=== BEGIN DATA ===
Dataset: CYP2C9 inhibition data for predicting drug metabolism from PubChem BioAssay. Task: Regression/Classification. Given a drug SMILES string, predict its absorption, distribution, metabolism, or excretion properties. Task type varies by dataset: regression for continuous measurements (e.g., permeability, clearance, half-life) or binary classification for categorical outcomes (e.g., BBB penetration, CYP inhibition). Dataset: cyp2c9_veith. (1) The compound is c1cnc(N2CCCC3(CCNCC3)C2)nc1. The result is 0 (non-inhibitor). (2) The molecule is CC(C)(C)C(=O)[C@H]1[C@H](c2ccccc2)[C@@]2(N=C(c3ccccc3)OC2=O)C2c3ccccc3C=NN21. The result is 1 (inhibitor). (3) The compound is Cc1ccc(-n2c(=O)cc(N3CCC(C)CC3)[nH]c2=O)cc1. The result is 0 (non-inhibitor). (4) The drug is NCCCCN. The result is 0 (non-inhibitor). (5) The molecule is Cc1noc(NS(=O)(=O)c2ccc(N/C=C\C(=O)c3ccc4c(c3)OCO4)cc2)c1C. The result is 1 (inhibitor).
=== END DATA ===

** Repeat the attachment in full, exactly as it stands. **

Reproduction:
Dataset: CYP2C9 inhibition data for predicting drug metabolism from PubChem BioAssay. Task: Regression/Classification. Given a drug SMILES string, predict its absorption, distribution, metabolism, or excretion properties. Task type varies by dataset: regression for continuous measurements (e.g., permeability, clearance, half-life) or binary classification for categorical outcomes (e.g., BBB penetration, CYP inhibition). Dataset: cyp2c9_veith. (1) The compound is c1cnc(N2CCCC3(CCNCC3)C2)nc1. The result is 0 (non-inhibitor). (2) The molecule is CC(C)(C)C(=O)[C@H]1[C@H](c2ccccc2)[C@@]2(N=C(c3ccccc3)OC2=O)C2c3ccccc3C=NN21. The result is 1 (inhibitor). (3) The compound is Cc1ccc(-n2c(=O)cc(N3CCC(C)CC3)[nH]c2=O)cc1. The result is 0 (non-inhibitor). (4) The drug is NCCCCN. The result is 0 (non-inhibitor). (5) The molecule is Cc1noc(NS(=O)(=O)c2ccc(N/C=C\C(=O)c3ccc4c(c3)OCO4)cc2)c1C. The result is 1 (inhibitor).